protection principles of the Regulation, and the firm’s policies and procedures are
designed to ensure compliance with them.

6.1 Personal data must be processed lawfully, fairly and transparently.
GDPR introduces the requirement for transparency whereby the controller has
transparent and easily accessible policies relating to the processing of personal data
and the exercise of individuals’ “rights and freedoms”.
Information must be communicated to the data subject in an intelligible form using
clear and plain language. The specific information that must be provided to the data
subject must as a minimum include:

• the identity and the contact details of the controller and, if any, of the
controller’s representative;
• the contact details of the Data Protection officer, where applicable;
• the purposes of the processing for which the personal data are intended as
well as the legal basis for the processing;
• the period for which the personal data will be stored;
• the existence of the rights to request access, rectification, erasure or to object
to the processing;
• the categories of personal data concerned;
• the recipients or categories of recipients of the personal data, where
• where applicable, that the controller intends to transfer personal data to a
recipient in a third country and the level of protection afforded to the data;
• any further information necessary to guarantee fair processing.

6.2 Personal data can only be collected for specified, explicit and legitimate purposes.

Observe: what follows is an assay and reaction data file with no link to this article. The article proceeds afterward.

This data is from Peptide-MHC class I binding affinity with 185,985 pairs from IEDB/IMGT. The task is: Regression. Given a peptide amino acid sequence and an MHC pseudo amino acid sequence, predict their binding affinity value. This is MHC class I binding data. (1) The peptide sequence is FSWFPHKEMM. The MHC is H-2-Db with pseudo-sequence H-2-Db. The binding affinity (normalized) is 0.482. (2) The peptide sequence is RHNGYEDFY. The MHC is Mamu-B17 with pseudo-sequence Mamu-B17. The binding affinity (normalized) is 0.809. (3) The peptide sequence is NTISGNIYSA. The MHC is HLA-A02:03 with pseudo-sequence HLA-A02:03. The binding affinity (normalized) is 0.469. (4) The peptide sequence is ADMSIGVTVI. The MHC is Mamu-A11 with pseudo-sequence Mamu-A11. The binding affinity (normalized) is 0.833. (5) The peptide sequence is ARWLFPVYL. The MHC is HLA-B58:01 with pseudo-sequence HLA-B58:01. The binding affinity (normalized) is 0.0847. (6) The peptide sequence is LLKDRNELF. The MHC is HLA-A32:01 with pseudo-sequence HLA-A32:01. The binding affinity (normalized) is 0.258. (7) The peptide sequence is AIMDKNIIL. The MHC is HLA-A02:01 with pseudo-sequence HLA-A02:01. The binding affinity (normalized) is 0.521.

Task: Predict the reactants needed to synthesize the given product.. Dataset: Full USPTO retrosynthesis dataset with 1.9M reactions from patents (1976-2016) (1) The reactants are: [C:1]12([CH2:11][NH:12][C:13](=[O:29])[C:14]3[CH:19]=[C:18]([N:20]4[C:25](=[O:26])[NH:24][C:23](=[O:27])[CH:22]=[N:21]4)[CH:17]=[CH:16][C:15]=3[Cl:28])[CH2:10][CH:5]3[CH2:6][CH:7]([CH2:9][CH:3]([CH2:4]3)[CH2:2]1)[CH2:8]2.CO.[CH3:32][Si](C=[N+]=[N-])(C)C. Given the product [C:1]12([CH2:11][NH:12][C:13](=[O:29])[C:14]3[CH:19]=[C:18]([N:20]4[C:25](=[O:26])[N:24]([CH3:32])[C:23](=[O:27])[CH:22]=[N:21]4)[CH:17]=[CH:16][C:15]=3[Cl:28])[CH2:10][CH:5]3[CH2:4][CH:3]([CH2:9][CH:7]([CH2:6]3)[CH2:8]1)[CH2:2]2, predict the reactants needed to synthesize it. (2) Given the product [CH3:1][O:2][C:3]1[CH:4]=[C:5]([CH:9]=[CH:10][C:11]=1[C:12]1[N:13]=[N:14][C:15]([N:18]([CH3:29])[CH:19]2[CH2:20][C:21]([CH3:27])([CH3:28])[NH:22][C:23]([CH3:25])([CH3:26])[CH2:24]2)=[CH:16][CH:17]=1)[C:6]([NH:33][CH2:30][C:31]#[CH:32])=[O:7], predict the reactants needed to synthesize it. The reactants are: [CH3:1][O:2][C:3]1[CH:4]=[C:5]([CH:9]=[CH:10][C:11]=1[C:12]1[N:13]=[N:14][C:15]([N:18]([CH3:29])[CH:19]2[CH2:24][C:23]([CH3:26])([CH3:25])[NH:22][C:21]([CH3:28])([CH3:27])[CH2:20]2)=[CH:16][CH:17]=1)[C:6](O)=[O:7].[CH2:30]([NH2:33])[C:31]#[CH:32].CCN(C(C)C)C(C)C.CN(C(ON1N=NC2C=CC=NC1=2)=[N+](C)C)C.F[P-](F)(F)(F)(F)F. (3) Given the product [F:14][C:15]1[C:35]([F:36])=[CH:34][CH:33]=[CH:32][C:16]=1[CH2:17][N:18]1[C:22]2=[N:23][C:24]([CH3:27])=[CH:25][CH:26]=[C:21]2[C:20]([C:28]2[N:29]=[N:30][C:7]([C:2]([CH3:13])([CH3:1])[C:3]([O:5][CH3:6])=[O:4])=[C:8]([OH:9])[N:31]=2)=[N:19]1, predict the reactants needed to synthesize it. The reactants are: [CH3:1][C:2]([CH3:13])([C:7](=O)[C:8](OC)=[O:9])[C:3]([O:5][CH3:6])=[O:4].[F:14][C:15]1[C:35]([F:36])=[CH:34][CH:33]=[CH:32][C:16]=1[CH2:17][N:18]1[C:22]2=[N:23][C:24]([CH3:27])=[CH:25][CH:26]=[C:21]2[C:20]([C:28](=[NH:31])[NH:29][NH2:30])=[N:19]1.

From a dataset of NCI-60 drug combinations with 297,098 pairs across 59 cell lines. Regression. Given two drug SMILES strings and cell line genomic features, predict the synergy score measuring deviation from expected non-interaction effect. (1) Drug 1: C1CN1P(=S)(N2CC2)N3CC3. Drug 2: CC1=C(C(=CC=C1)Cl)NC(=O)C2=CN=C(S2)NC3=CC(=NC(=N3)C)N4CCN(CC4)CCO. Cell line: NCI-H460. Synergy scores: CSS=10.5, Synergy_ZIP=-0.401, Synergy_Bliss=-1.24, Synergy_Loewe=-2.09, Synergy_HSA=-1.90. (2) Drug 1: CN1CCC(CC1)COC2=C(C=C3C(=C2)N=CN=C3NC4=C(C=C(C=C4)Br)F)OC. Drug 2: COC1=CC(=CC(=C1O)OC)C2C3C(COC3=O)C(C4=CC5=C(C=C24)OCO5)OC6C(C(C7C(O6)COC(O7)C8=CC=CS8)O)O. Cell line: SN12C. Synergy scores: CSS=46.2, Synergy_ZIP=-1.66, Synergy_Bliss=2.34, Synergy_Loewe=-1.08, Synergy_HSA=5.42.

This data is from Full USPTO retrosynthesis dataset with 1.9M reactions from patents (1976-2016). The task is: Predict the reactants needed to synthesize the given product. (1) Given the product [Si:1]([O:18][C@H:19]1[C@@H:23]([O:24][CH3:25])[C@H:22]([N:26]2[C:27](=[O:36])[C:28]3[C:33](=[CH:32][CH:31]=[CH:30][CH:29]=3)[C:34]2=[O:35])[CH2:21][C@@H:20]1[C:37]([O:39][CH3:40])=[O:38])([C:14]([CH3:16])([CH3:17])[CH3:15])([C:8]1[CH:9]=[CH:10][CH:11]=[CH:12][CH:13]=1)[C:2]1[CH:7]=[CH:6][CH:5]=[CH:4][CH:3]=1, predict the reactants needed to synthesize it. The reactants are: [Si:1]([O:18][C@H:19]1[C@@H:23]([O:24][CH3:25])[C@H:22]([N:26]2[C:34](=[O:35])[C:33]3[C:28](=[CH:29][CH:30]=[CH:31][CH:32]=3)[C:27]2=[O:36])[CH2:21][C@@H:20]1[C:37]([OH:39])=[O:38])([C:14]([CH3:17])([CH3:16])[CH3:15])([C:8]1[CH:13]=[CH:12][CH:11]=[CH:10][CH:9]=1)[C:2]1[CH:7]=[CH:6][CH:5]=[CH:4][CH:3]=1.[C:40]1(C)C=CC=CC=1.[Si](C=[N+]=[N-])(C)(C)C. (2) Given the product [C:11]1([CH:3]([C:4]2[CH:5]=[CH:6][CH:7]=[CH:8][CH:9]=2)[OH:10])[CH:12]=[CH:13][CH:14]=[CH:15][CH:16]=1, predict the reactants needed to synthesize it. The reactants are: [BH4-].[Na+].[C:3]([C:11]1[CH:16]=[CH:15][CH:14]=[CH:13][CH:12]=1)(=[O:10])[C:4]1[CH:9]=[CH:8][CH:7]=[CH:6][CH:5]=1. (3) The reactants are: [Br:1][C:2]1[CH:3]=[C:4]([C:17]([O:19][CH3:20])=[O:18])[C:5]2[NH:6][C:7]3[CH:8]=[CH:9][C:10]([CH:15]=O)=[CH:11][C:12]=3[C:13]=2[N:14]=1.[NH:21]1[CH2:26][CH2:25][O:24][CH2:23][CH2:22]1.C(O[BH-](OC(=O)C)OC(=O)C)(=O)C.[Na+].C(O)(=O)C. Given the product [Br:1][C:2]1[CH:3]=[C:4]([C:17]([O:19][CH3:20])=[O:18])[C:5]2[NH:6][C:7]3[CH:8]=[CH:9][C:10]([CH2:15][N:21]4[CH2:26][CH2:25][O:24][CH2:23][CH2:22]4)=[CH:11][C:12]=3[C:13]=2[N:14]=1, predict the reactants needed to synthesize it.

Data obtained for specified purposes must not be used for a purpose that differs from
those formally notified to the Information Commissioner as part of the firm’s GDPR
The firm’s fair processing policy sets out the relevant procedures

6.3 Personal data must be adequate, relevant, and limited to what is necessary for
• The Data Protection Officer is the GDPR Owner and is responsible for ensuring
that information, which is not strictly necessary for the purpose for which it is
obtained, is not collected.
• All data collection forms (electronic or paper-based), including data collection
requirements in new information systems, must be approved by the Data
Protection Officer.
• The Data Protection Officer will ensure that, on an annual basis all data
collection methods are reviewed by [internal audit/external experts] to ensure
that collected data continues to be adequate, relevant and not excessive.
• If data is given or obtained that is excessive or not specifically required by the
firm’s documented procedures, Paul Coffin is responsible for ensuring that it is
securely deleted or destroyed in line with the firm’s policy for disposal of
storage media.

6.4 Personal data must be accurate and kept up to date.
• Data that is kept for a long time must be reviewed and updated as necessary.
No data should be kept unless it is reasonable to assume that it is accurate.
• The firm are responsible for ensuring that all staff are trained in the importance
of collecting accurate data and maintaining it.
• It is also the responsibility of individuals to ensure that data held by the firm is
accurate and up-to-date. Completion of an appropriate registration or
application form etc. will be taken as an indication that the data contained
therein is accurate at the date of submission.